International Humanitarian Law: Origins, Challenges, Prospects, International Humanitarian Law: Origins

International Humanitarian Law: Origins, Challenges, Prospects, International Humanitarian Law: Origins

by John Carey
     
 

In three distinct volumes the editors bring together a distinguished group of contributors whose essays chart the history, practice, and future of international humanitarian law. At a time when the war crimes of recent decades are being examined in the International Criminal Tribunals for Former Yugoslavia and Rwanda and a new International Criminal Court is being

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Overview

In three distinct volumes the editors bring together a distinguished group of contributors whose essays chart the history, practice, and future of international humanitarian law. At a time when the war crimes of recent decades are being examined in the International Criminal Tribunals for Former Yugoslavia and Rwanda and a new International Criminal Court is being created as a permanent venue to try such crimes, the role of international humanitarian law is seminal to the functioning of such attempts to establish a just world order.

The intent of these volumes is to help to inform where humanitarian law had its origins, how it has been shaped by world events, and why it can be employed to serve the future. The other volumes in this set are International Humanitarian Law: Challenges and International Humanitarian Law: Prospects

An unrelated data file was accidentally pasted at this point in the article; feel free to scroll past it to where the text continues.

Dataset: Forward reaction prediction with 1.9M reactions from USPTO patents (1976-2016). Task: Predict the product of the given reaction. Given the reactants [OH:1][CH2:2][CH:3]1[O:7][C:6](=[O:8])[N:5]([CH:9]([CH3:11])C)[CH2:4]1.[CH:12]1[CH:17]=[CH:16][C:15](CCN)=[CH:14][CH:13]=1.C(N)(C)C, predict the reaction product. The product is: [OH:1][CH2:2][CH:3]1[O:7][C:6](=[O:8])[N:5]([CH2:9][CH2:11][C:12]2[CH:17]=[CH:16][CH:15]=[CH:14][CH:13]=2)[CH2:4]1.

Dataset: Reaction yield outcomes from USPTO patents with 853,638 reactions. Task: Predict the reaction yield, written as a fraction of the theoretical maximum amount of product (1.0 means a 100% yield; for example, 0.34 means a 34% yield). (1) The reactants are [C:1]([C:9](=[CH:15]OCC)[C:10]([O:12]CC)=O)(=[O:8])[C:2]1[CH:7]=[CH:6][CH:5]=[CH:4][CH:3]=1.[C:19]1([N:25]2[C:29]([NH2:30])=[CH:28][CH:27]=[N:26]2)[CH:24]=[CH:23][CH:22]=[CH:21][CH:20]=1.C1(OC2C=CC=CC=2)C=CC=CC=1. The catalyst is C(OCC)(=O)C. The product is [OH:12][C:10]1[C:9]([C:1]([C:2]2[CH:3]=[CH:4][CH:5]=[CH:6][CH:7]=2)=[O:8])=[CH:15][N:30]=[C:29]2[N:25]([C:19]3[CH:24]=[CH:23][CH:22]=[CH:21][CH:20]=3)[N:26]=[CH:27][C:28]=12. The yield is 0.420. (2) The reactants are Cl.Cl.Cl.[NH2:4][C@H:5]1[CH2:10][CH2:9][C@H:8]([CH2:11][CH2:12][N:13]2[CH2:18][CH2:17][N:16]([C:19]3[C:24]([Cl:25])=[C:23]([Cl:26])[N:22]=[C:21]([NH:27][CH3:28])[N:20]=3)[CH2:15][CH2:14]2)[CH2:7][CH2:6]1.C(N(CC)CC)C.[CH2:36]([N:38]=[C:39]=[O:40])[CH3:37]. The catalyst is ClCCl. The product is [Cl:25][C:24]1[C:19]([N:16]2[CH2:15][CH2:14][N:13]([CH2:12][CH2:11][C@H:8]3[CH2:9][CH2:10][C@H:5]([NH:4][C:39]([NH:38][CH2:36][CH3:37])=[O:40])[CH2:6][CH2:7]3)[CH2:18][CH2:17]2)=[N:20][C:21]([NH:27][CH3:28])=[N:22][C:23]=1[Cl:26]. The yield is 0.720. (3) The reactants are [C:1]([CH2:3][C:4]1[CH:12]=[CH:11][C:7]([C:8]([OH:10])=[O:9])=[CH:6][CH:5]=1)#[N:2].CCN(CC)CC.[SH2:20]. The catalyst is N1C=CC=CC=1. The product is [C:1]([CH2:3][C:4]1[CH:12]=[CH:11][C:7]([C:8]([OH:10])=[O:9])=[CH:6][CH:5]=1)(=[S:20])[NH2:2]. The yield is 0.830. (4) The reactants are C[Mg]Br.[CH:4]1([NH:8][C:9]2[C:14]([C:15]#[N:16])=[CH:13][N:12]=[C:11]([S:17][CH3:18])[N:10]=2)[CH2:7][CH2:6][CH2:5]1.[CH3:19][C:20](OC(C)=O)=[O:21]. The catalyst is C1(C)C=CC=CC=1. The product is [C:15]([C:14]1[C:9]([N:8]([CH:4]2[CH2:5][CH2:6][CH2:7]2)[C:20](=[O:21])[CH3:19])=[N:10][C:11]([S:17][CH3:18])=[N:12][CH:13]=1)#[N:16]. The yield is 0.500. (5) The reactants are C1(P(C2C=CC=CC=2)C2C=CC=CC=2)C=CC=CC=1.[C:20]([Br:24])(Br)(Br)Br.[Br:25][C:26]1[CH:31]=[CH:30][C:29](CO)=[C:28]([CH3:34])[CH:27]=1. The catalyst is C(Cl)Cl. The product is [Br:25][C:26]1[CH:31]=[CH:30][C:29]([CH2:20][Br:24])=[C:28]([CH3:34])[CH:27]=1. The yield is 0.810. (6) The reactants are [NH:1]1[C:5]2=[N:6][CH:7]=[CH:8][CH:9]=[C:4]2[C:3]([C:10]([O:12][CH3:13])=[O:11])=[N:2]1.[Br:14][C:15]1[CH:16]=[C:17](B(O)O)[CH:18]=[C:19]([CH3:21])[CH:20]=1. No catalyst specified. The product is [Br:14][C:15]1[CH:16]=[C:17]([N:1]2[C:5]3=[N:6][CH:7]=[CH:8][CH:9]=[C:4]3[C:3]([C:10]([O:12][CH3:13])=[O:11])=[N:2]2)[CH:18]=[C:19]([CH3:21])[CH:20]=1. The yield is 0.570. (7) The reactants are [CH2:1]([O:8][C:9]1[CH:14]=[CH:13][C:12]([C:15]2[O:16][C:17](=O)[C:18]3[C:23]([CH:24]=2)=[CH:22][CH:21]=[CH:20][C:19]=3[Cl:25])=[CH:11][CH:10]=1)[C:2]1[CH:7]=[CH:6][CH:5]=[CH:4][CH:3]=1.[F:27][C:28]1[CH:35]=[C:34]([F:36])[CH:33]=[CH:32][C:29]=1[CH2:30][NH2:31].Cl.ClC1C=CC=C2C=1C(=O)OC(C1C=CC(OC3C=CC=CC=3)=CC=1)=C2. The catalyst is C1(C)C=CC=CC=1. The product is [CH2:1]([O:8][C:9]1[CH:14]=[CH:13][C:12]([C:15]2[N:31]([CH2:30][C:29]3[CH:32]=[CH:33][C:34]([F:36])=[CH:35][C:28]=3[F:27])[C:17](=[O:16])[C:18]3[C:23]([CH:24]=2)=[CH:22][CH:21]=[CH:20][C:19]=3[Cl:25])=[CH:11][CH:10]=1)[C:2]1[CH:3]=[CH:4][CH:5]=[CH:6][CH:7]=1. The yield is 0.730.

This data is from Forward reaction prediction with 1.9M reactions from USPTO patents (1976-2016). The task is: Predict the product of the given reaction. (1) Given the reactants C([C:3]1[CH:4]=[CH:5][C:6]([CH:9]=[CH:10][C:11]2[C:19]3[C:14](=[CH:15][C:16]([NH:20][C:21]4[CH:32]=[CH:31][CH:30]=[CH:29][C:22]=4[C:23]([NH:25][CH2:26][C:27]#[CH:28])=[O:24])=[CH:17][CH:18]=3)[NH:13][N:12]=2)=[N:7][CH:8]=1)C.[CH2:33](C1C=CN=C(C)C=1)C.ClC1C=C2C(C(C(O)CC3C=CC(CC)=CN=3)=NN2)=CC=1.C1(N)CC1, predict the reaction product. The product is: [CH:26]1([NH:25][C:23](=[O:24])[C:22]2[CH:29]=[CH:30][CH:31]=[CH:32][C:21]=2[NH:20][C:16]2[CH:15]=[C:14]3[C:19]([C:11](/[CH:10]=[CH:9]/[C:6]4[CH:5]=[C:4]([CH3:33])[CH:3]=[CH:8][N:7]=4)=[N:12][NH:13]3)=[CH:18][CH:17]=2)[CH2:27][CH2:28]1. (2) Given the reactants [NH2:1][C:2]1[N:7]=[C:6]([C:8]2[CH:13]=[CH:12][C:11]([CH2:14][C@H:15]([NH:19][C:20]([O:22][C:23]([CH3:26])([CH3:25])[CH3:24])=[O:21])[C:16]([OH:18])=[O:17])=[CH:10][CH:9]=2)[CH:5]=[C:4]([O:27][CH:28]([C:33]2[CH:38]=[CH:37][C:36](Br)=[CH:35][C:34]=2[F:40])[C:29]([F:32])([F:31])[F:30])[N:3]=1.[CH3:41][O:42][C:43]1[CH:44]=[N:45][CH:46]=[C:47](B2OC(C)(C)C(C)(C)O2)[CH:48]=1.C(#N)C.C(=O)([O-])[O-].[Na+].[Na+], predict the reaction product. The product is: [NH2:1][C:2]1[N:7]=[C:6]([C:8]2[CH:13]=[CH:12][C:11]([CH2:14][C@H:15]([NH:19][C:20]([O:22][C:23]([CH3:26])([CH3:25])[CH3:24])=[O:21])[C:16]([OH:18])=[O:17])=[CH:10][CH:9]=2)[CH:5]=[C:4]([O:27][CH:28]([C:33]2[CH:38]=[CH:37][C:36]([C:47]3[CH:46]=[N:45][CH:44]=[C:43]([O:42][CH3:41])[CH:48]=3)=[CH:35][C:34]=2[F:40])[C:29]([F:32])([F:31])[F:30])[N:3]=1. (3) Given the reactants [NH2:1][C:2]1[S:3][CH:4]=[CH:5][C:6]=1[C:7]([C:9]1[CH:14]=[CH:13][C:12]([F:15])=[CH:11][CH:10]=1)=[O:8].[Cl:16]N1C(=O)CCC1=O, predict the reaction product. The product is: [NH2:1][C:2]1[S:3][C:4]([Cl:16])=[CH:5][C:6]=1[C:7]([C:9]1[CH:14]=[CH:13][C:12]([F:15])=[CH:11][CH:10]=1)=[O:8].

Published under the Transnational Publishers imprint.

Product Details

ISBN-13:
9781571052643
Publisher:
Brill Academic Publishers, Inc.
Publication date:
04/04/2003
Pages:
300
Product dimensions:
6.10(w) x 9.06(h) x (d)

Related Subjects

Table of Contents

International Humanitarian Law: Origins
Chapter 10: Implementation of International Humanitarian Law and the Role of the International Committee of the Red Cross; Chapter 11: The Domestic Application of International
Human Rights Law: The Case of the Guatemalan Historical Clarification Commission; Chapter 12: The Rome Statute of the International Criminal Court and Weapons of a Nature to Cause Superfluous Injury or Unnecessary Suffering, or Which Are Inherently Indiscriminate; Chapter 13: The Anatomy of a Court: The International Criminal Tribunal for Rwanda;Chapter 14: International Judges and Prosecutors in Kosovo; Index

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